The 6’3’’ combo-guard is known for his defensive mindset, earning Atlantic-10 First-Team honors this past season with the Billikens among other accomplishments. He helped lead the program to a season-high 22nd place in the AP Poll. Undersized for his position, Goodwin utilizes his big frame to run through defenders and clear out for offensive rebounds.
Brooklyn, his agent said, was impressed by Goodwin, highlighting his energy and competitiveness to go along with his calling card, a gritty defense. His play Friday morning grew the Nets’ interest in the 22-year-old, said the agent, Oshwand Scott, his agent.
“They couldn’t stop talking about how tough he was and how much energy he brought to the workout. Also talked about how competitive he was and how he was a joy to be around and work with,” Scott told NetsDaily. “He shot the ball very well and defended exceptionally well too. They definitely said they would circle back as the draft gets closer.”
Goodwin, who just finished his senior year, is one of 353 early entry candidates for the 2021 NBA Draft who opted to stay in the Draft, foregoing a year of eligibility. He’s realistic about his chances.
At this point, he’s not “mocked” in either for the first two rounds. But even if he goes undrafted, there could very well be suitors for a Summer League roster spot, a training camp gig or a two-way contract for the 2021-22 season. Goodwin acknowledges everyone takes a different path and is ready to take the route that’s in store for him.
“I really don’t have any hopes because everyone’s path is different. For me, just knowing that one day that I can play in the NBA whatever route I have to take to give me a step closer to my goal. I’m just grateful for the opportunity so I don’t really have hopes. I’m just letting it go as it goes and just be ready to take whatever route it takes,” Goodwin said.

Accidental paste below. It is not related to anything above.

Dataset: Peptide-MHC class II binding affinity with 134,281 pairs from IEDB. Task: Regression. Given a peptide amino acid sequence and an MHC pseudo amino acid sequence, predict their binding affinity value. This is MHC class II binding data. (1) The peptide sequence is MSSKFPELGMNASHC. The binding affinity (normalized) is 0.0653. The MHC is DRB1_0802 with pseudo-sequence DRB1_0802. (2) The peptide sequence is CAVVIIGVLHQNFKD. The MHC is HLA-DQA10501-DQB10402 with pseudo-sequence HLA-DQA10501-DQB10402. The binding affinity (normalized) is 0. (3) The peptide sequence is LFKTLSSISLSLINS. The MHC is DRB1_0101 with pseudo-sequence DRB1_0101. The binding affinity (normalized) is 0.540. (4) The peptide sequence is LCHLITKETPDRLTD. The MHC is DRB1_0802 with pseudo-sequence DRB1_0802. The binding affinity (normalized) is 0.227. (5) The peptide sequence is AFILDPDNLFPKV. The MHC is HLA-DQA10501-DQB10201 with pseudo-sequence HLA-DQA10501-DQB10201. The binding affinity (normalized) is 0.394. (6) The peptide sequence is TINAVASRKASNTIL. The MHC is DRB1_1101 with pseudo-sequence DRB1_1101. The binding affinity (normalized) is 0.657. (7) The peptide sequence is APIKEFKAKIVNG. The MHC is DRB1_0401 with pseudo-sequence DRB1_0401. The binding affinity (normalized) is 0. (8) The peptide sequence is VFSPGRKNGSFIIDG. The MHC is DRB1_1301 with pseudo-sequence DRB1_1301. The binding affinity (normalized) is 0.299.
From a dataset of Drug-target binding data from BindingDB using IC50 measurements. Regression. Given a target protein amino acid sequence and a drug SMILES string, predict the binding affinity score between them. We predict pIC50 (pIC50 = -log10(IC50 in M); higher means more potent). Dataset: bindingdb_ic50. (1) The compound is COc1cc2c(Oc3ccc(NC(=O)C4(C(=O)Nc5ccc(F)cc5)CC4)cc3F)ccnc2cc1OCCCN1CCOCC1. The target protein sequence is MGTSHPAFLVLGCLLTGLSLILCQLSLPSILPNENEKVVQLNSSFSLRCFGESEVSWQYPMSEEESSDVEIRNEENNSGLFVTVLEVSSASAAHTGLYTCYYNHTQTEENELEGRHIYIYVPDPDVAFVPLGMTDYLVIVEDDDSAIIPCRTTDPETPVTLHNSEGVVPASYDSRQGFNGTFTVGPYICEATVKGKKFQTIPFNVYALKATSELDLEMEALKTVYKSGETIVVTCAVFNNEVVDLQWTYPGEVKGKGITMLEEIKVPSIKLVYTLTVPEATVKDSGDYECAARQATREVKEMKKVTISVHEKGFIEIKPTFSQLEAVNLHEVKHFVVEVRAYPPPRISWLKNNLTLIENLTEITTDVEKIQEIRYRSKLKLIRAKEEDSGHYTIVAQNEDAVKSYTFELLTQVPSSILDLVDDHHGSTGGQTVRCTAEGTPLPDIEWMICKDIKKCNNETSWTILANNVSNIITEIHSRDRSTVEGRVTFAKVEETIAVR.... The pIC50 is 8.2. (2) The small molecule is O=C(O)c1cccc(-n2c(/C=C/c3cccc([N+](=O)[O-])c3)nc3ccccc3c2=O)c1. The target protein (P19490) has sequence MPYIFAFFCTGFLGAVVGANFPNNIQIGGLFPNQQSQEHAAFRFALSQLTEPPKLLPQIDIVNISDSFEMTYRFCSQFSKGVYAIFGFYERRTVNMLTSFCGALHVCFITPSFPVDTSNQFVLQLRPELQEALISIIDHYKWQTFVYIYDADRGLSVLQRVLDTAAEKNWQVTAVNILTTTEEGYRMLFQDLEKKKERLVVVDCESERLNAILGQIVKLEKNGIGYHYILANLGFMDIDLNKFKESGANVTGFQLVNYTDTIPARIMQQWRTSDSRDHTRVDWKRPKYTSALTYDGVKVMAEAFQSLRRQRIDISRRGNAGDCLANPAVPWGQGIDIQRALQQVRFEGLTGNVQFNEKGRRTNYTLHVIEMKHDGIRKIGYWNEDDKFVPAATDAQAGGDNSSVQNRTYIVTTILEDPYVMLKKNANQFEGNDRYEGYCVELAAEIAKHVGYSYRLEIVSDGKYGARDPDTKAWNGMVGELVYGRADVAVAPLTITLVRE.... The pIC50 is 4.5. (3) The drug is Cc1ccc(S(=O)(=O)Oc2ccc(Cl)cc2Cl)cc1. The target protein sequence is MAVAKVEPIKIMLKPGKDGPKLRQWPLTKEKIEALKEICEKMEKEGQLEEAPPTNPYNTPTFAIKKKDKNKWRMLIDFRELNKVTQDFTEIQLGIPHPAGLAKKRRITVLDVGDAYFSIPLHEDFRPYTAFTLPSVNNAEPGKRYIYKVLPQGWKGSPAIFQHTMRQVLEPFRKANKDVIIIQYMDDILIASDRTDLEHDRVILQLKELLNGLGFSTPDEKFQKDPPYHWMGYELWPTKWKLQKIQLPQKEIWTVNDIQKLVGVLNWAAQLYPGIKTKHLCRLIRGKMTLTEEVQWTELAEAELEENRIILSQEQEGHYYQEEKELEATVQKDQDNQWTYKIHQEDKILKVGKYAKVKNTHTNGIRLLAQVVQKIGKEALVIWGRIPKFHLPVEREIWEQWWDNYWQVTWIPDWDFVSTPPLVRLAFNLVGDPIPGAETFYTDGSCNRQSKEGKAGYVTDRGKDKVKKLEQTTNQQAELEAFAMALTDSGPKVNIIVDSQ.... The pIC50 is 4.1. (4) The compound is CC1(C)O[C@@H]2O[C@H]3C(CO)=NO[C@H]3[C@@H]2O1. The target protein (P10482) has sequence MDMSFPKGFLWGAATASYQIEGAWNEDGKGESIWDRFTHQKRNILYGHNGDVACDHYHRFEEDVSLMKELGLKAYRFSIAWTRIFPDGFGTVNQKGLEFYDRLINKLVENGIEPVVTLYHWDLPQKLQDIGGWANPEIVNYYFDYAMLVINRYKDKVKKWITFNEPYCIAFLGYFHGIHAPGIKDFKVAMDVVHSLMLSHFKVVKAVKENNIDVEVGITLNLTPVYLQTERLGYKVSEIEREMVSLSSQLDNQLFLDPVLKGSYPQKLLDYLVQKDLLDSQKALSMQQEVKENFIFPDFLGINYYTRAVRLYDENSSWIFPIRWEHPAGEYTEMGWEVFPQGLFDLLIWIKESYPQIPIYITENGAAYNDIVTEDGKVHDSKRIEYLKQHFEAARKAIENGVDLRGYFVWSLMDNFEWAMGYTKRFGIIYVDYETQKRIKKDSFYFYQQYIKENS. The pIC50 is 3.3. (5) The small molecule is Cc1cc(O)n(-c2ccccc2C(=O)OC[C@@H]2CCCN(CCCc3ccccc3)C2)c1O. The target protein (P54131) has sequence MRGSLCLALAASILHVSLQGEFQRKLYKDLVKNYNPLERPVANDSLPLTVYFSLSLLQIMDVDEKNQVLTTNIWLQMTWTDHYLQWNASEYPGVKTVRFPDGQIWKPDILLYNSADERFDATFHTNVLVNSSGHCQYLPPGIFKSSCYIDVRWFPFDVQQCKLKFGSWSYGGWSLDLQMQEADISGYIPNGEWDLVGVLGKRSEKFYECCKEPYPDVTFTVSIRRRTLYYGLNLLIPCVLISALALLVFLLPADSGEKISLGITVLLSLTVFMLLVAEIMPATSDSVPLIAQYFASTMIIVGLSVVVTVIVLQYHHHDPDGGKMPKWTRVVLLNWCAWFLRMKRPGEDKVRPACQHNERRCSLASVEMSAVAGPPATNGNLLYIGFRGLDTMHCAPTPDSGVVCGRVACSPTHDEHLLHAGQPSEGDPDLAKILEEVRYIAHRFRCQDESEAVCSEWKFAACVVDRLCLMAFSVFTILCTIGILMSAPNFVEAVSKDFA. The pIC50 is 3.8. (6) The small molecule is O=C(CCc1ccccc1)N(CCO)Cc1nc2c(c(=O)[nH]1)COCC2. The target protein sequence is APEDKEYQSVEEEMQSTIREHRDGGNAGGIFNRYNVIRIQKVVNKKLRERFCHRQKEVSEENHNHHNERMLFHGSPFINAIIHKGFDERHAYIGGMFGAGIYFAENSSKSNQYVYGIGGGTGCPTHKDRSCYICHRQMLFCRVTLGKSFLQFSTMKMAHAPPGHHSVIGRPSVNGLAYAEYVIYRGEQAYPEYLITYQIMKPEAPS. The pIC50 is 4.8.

Overall, Goodwin crafts his game around hard work and envisions himself as a student with an open mind come his professional career.
“First and foremost, I’m a hard worker on both ends of the court. I pride myself on defense on that side of the ball. I’m definitely reliable on the defensive end and on both sides of the ball. I’m able to make plays off my offensive rebounding, cutting, distributing the ball, being able to make open shots. Early on, I’ll be just a hard-working player right there and learn from the veteran guys and keep on developing into whatever role and whatever team they want me to be in.”
He’ll know just how well all those workouts, including the one in Brooklyn, went in a little more than 10 days. Once the second round ends (sometimes even before!), Nets staffers are on the phone with those who went undrafted, offering summer league invites, training camp gigs, etc. The Draft process will be over and the career will have begun.